And yesterday, seeing lots of our regular library families making a point of coming in to sign up for the Reading Club, so excited to get their reading logs and check out books... that made it worth all the stress of the past couple of weeks. (Okay, REMIND ME I SAID THAT when it gets to be a couple weeks before next year's Club.)

Summer Reading Club is a marathon, not a sprint. We've got 10 weeks to go (70 days by the countdown app I put on my phone). But we'll take it week by week, day by day, and we'll try to have as much fun as we possibly can.

The photo shows the amazing bulletin board that one of my staff members A put up. We're having an Elephant and Piggie Day in June just because we all love those books so much. We've been sharing them with our Afterschool kids all school year and hopefully we'll have lots of kids come out. (And yes, I will blog about what we do and how it goes!)

In the photo, you can also see the star lights that we put up at the entrance to our department. Thinking ahead, we purchased them around the holidays and they blink and they're awesome. When we put them up on Sunday, I heard a little boy shouting "STARS!!! STARS!!!" as his family made their way down the hall toward our room. That is exactly the effect I was going for.

Summer Reading Club 2012 is officially here (at my library, anyway). So, it's begun.

Friday, May 18, 2012

Around the interwebs

Now that I am finally back on top of my Google Reader, I've got some lovely posts I want to point you to...

Have you signed up for the Seventh Annual 48-Hour Book Challenge?! Pam at MotherReader is bringing this wonderful event back for its seventh year. The weekend will be June 8-10 and if you've never participated before, be assured that it is great fun. I will definitely be joining in, although I may not be able to devote the entire weekend. That's okay!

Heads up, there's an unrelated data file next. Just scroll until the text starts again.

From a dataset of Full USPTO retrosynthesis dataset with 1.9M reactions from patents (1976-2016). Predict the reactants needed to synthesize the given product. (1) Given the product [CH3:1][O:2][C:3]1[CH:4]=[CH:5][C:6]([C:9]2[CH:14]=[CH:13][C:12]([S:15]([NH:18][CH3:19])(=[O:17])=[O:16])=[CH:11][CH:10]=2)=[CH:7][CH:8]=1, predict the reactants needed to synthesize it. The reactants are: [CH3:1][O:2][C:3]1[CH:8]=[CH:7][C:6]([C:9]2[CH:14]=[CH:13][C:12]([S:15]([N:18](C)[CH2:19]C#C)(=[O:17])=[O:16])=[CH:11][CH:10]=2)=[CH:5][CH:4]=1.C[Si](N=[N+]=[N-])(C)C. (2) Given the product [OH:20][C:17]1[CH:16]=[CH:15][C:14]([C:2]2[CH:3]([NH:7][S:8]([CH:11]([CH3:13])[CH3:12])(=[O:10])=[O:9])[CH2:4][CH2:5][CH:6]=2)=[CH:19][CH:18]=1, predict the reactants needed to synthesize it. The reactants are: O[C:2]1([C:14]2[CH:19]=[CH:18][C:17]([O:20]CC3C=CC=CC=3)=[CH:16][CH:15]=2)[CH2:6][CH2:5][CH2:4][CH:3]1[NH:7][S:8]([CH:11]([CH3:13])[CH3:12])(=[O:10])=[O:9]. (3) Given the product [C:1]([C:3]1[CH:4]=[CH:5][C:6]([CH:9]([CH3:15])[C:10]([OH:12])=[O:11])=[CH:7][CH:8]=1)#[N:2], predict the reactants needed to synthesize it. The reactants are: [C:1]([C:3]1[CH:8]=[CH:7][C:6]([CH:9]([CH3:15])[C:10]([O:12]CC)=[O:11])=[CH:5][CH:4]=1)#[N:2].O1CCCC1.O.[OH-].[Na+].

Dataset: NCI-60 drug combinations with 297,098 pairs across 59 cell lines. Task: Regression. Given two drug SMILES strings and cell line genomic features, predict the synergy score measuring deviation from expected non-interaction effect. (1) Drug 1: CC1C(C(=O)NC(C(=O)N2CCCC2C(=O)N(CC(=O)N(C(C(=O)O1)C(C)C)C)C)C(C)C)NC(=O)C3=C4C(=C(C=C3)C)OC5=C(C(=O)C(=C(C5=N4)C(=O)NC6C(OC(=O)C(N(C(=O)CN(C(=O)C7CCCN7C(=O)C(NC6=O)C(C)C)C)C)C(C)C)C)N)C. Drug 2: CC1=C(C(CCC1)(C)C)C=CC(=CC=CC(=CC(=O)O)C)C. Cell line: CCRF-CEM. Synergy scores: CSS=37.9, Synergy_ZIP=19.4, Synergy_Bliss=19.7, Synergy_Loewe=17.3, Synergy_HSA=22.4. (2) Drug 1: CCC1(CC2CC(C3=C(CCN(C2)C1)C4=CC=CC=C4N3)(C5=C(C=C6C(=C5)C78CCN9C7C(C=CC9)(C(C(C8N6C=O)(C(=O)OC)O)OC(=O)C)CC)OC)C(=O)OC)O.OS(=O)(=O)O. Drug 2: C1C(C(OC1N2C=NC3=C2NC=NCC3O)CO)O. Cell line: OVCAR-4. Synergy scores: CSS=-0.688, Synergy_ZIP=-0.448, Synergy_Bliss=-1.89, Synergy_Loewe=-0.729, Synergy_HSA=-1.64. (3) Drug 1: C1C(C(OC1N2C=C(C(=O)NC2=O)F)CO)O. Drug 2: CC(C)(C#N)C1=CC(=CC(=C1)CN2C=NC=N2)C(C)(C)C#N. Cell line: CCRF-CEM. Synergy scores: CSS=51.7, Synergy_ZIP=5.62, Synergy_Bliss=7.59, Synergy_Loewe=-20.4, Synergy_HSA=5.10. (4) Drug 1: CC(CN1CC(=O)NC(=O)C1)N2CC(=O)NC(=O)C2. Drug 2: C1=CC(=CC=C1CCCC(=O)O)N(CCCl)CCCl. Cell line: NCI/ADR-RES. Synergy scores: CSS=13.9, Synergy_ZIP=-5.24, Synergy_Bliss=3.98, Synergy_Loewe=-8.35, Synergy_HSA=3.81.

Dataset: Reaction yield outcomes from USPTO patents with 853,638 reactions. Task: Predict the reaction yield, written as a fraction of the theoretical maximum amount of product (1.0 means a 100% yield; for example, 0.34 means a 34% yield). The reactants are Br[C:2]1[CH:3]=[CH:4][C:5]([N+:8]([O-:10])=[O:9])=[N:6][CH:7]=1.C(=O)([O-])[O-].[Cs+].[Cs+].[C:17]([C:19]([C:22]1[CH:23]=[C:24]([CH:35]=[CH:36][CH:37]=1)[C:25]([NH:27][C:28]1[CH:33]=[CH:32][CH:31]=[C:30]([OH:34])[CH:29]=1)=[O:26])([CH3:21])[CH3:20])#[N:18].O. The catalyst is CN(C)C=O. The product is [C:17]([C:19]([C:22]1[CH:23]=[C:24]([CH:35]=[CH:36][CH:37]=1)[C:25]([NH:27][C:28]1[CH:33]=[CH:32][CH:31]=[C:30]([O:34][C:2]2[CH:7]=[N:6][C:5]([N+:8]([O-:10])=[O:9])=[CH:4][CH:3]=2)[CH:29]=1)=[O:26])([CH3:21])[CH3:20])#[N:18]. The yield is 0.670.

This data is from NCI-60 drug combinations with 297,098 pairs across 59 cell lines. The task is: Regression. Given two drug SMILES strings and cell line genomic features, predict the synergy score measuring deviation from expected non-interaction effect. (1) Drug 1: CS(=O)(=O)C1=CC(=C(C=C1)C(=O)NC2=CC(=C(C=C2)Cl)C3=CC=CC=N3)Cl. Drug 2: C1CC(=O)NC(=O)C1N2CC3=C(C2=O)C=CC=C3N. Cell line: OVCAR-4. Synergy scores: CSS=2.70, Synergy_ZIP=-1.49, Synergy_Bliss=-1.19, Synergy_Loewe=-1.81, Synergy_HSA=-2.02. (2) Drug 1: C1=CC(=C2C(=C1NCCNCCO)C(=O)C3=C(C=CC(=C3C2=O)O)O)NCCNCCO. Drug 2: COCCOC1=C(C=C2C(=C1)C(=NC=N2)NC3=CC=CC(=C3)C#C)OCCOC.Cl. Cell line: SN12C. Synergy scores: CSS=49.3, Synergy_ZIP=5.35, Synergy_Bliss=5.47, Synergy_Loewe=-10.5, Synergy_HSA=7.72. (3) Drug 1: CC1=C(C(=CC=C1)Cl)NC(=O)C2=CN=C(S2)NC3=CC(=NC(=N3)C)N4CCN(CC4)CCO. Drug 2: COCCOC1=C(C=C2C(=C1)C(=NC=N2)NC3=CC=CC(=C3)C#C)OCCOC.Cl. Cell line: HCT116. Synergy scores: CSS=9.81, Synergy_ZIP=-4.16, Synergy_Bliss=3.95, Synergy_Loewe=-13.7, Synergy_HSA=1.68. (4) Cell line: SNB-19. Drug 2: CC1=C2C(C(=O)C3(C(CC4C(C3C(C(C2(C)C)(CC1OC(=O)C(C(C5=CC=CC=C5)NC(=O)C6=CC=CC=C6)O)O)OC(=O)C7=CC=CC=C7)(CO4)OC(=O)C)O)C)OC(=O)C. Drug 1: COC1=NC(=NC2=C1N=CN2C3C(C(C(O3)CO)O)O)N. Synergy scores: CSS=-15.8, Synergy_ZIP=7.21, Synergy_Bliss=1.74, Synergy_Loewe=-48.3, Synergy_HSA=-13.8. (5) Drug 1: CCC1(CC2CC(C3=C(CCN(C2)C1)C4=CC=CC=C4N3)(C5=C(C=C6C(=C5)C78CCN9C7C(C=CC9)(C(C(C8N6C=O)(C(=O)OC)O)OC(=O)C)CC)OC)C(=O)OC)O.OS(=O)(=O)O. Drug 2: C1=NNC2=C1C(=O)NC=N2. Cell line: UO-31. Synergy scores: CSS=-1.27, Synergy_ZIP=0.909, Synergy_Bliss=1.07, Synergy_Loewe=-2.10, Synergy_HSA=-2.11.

One of these days when I'm not super overwhelmed with all the things we're already offering at the library, I totally want to start having Preschool Dance Parties just like Adrienne (and many others who have done them!). 

Looking for programming ideas for middle schoolers? Look no farther. Drea at Book Blather has ya covered. 

Marge at Tiny Tips for Library Fun (are you reading her awesome blog? If not, you should be!) considers whether traditional Summer Reading Club school visits are actually worth it. There's definitely some food for thought there. 

What have YOU been reading around the interwebs? 

Wednesday, May 16, 2012

Audiobook Review: The Other Half of My Heart

The Other Half of My Heart by Sundee Frazier, read by Bahni Turpin. Grades 4-6. Listening Library, 2011. 7 hours and 55 minutes. Review copy provided by my local library.

Biracial twin sisters Keira and Minerva don't look anything alike. Keira is dark-skinned like her African-American mother and Minnie has blue eyes and light skin like her white father. Growing up in a small Washington State town, Keira is the one who always feels different and sometimes wrong. But when their grandmother insists on entering both girls in the Miss Black Pearl Preteen of America program in her hometown of Raleigh, NC, Minni will discover what it's like to be the one who doesn't fit in. And seeing the world from Keira's eyes will help her find the voice she so desperately wants to shout down injustice.

I love the premise, but the story fell a little flat for me. I felt like it was slow going at the beginning without many opportunities for Bahni Turpin's excellent narration to shine. When the twins arrived in Raleigh, Turpin's voice for Grandmother Johnson brought me back into the story and that's what I liked best about the whole book. It slowed down for me again at the end when Grandmother Johnson wasn't as prevalent. And I think that shows you what I thought of the book overall, that even with this fabulous premise, the most interesting character was an adult.

There were things about the book that I liked. I liked that it explores issues of race in our supposedly "post-racial" society. The book clearly shows that racism still exists. It's great to see biracial protagonists and the book really did make me think about race and ethnicity as something that's deeper than appearances. Even though Minnie looked white, she was just as much black as she was white. And even though Keira looked black, she was just as much white as she was black. My community's home to a large number of biracial kids and they need books that reflect their experiences, so keep 'em coming!